At seven to twelve months, yet more insects find their way to the decomposing carcass. As fluids evaporate and the body becomes dessicated, carrion beetles of the genus Silpha move in, and certain species of mites (tiny arachnids) thrive in the soil impregnated with the final drops of seepage from the body.

After one year, when the body is totally dessicated, a new group moves in to feed on the dried out tissue, tendons and ligaments. Included in this group are the various species of hide beetles of the family Dermestidae, which eat a wide variety of products including furs placed in storage, furniture or carpet material, hides, and insect collections. Also, species of skin beetles, members of the subfamily Troginae, beetles of the family of Scarabaeidae that thrive on skin, hair and dessicated tissue attached to bones, make their way to the remains. Lastly, Clothes moths or other small moths (Lepidoptera) of the family Tineidae, whose larvae feed on hair, woollens and clothes, come to take their share of the corpse.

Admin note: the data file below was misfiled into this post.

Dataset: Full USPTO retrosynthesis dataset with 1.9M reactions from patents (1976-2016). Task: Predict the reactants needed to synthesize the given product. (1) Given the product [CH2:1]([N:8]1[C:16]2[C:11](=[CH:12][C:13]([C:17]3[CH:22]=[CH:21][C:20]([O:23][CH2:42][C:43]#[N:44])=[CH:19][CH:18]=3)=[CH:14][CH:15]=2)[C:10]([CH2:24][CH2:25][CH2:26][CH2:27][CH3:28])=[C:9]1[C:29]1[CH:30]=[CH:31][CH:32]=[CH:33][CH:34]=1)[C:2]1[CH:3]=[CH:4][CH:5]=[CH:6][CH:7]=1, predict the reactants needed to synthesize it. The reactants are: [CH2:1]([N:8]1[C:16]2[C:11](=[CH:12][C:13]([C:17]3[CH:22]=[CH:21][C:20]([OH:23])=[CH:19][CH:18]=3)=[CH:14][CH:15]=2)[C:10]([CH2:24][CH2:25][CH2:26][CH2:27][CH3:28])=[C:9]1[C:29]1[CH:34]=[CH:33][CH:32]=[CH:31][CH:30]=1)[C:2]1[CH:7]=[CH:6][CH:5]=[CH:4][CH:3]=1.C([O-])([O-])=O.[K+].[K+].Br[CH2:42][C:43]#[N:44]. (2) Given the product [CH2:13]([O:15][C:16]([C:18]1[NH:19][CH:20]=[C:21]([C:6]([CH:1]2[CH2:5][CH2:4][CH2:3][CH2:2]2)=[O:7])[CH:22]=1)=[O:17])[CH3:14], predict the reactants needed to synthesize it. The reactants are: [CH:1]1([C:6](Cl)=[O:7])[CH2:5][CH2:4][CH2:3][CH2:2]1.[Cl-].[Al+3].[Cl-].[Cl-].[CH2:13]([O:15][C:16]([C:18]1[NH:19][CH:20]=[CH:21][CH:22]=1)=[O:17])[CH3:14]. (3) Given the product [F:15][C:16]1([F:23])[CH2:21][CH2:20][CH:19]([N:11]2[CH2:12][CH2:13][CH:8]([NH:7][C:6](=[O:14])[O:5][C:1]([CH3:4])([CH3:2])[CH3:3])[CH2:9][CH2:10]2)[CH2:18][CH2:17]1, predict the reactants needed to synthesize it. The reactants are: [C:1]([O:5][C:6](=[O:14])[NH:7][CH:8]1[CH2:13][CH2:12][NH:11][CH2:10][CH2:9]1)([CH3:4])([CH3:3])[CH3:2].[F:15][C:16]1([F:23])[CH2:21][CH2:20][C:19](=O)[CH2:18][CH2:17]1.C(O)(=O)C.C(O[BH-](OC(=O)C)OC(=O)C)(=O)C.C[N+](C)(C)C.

At the end of three years, a last group finishes off the remaining waste, empty puparia and exuviae. Ptinus bruneus, yellow and dark mealworms, spider beetles (a beetle of the family Ptinidae), are among this final wave of insects to infest the corpse.



These metallic blue flies (genus Calliphora, family Calliphoridae) can be as large as a honey bee. They prefer outdoor shade, making them often the first fly to reach corpses in deep woods. At normal summer temperatures, the maggots take about three weeks to develop into adults.


Fly Egg Masses

Blowfly Egg Masses


Blowfly maggot. Notice that you can see the mouth hooks at the front end.


Blowfly Pupa


Red-legged ham beetle

Carrion Beetle